The Huntington has acquired correspondence, photos, certificates, and licenses belonging to [Hong Yen] Chang, who is considered the first Chinese lawyer in the United States. Chang was denied a law license but went on to enjoy an illustrious career in banking and diplomacy, holding positions as accountant general to the Shanghai Bank treasury and as Chinese consul in Vancouver, Canada.
“The Chang papers are an important addition to our collection of materials on Chinese American history,” says Li Wei Yang, The Huntington’s curator of Pacific Rim collections. “Hong Yen Chang was a significant figure during the infamous Chinese Exclusion era, along with other important leaders of the Chinese American community, including Y.C. Hong, Jack Wong Sing, and Jack Chow—all of whose papers reside at The Huntington.”
Deborah Buck was the proprietor of Madison Avenue Buck House antique gallery and store for 10 years. Then the financial slump sent sales plummeting, and she had to closer her once-successful venture. But while she shuttered the business, she didn’t shutter its windows, spending six months using the retail frontage for an art project documented in the new The Windows of Buck House: Fabulous Fictional Females.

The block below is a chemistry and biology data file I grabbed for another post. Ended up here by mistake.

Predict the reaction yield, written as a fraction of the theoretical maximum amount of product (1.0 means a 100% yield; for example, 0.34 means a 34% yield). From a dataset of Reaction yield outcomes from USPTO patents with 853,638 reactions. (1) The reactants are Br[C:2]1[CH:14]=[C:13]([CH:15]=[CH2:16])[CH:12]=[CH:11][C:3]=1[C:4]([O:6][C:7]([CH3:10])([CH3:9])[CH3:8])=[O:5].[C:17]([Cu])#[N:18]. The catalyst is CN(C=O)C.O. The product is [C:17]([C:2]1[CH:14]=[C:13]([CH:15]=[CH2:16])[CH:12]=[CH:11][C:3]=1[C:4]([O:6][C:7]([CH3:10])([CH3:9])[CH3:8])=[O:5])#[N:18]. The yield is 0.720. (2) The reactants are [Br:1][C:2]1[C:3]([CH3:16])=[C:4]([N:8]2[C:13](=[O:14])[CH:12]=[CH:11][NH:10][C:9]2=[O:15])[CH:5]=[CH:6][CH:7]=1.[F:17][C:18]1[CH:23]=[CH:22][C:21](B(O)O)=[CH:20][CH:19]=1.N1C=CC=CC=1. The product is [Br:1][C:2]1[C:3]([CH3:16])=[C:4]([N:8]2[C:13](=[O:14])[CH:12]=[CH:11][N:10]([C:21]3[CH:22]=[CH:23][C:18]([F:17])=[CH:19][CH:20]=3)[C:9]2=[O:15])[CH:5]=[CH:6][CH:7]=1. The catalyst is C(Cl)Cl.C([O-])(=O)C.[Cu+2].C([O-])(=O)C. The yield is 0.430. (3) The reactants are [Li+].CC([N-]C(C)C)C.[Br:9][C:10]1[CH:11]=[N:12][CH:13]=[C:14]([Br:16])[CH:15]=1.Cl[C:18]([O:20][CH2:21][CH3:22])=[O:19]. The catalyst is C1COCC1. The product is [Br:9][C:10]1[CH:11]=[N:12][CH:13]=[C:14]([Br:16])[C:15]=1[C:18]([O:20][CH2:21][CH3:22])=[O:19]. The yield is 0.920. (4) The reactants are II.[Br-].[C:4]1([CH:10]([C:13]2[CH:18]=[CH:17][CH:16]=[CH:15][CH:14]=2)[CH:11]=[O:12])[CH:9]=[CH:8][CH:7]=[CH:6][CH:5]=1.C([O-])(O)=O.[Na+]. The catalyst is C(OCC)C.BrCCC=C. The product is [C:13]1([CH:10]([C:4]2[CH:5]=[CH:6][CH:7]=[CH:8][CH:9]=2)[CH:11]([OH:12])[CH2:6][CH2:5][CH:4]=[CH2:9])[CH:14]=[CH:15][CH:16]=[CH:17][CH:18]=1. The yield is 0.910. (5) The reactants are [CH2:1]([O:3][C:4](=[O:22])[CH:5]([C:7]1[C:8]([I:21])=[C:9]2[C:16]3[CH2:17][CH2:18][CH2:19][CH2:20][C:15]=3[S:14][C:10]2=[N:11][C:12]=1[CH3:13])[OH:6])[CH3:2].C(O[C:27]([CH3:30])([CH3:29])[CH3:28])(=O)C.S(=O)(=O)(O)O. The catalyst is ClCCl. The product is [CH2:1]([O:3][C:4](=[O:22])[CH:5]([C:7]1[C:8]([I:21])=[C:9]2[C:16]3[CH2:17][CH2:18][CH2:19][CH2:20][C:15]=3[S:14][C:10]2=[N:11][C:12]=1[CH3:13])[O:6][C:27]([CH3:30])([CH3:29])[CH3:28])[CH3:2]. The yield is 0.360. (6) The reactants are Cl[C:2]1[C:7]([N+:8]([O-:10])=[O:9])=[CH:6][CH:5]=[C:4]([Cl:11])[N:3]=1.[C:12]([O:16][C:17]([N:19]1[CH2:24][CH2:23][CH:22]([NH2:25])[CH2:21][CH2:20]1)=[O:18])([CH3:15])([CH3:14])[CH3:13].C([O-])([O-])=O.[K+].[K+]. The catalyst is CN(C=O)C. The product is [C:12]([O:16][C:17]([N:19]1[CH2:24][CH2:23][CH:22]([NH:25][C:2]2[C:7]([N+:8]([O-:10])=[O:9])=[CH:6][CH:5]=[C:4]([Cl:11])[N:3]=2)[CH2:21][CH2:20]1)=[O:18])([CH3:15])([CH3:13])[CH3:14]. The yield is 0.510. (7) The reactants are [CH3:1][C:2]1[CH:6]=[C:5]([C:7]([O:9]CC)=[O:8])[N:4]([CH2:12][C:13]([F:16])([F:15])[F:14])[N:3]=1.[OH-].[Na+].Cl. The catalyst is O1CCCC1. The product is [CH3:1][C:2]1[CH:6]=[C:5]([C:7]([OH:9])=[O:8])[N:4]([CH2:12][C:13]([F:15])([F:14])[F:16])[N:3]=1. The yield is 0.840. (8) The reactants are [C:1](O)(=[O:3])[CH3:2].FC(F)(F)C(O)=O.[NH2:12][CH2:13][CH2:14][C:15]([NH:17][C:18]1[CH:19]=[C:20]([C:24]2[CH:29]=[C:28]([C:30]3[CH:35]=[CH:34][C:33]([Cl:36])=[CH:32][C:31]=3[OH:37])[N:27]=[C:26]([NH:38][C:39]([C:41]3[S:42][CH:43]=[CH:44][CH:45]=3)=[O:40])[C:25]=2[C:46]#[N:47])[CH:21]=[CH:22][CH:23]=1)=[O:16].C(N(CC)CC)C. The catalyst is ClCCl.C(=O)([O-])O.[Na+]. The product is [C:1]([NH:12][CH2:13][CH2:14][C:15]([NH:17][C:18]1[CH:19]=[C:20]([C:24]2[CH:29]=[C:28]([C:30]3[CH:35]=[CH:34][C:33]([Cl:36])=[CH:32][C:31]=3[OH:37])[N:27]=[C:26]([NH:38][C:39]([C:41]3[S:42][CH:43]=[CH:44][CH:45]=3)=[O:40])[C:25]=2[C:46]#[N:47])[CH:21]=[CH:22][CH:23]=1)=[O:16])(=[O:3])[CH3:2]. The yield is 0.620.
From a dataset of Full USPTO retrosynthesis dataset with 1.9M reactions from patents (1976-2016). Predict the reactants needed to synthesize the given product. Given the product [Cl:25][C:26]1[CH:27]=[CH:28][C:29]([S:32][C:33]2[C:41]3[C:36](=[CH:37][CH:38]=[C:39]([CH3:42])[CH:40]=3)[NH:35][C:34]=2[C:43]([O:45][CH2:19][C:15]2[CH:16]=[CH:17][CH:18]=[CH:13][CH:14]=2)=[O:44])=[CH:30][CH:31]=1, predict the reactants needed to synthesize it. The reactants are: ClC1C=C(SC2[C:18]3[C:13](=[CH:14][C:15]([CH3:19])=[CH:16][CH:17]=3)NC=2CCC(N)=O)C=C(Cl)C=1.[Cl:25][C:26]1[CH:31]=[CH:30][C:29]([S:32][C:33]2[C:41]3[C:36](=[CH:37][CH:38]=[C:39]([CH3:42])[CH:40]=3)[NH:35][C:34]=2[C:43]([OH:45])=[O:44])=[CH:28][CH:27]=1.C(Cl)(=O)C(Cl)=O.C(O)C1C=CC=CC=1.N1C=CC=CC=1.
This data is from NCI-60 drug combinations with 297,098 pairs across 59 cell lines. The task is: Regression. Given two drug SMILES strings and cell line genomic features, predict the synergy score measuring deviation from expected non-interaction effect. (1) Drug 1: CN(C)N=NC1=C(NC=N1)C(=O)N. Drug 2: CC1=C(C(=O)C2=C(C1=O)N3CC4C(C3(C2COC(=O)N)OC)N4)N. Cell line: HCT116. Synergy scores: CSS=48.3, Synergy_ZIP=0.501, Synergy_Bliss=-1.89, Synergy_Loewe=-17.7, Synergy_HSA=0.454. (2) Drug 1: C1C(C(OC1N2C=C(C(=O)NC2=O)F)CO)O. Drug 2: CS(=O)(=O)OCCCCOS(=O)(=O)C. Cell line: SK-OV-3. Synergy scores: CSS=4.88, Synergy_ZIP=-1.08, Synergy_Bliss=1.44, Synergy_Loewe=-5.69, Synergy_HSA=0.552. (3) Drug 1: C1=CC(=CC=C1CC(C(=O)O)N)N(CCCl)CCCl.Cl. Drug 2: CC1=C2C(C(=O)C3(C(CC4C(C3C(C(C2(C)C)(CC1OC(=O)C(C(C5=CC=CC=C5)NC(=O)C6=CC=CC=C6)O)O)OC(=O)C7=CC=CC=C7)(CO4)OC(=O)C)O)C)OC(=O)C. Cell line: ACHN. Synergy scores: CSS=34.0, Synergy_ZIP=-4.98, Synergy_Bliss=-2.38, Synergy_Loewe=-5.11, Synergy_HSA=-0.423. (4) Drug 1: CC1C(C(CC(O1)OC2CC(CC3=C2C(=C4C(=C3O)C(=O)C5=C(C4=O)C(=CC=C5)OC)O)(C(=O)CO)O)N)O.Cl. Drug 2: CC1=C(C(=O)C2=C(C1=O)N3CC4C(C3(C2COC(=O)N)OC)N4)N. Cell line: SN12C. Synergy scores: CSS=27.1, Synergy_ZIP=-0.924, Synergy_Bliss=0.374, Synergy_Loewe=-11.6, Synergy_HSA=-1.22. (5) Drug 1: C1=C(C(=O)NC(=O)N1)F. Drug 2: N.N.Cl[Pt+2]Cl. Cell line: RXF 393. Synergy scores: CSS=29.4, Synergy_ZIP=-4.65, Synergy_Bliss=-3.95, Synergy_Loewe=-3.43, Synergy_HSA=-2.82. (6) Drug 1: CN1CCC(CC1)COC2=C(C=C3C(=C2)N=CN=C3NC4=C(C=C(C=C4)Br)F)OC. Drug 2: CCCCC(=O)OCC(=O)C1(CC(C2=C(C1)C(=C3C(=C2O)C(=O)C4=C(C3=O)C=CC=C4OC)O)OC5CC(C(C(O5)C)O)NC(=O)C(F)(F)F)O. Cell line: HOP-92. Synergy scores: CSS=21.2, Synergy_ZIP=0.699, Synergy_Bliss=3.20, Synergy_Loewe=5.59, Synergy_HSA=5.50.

The book’s photos, taken by Jaka Vinšek, show how Buck kept her windows filled with a changing array of accouterments for 22 imaginary women. She wanted to create a pantheon of swashbuckling heroines seen from behind the curtain—a collection of commemorative portraits that evoke life, like dioramas at the Museum of Natural History. She’d been inspired by a visit to the home of Georgia O'Keeffe in the New Mexican dessert. “Everything was as she had left it, and it had such a strong voice,” Buck said. “It was a sense of connection with someone I truly admired: a woman who raised the bar on what was possible, someone who took risks with her life and her mind.”
So she came up with characters like Ink Lee, a Shanghai artist; Goldy Banks a Geneva investment banker; Berty Cardinal, a Brazilian ornithologist; and Eureka Miner, a Utah prospector. Often, the displays began with a “keystone piece” in the form of one item of furniture. “From there I created a personality collage,” she said. She began to ask questions about the woman she’d created: Who is she? Where is she? What’s she doing? What is her challenge?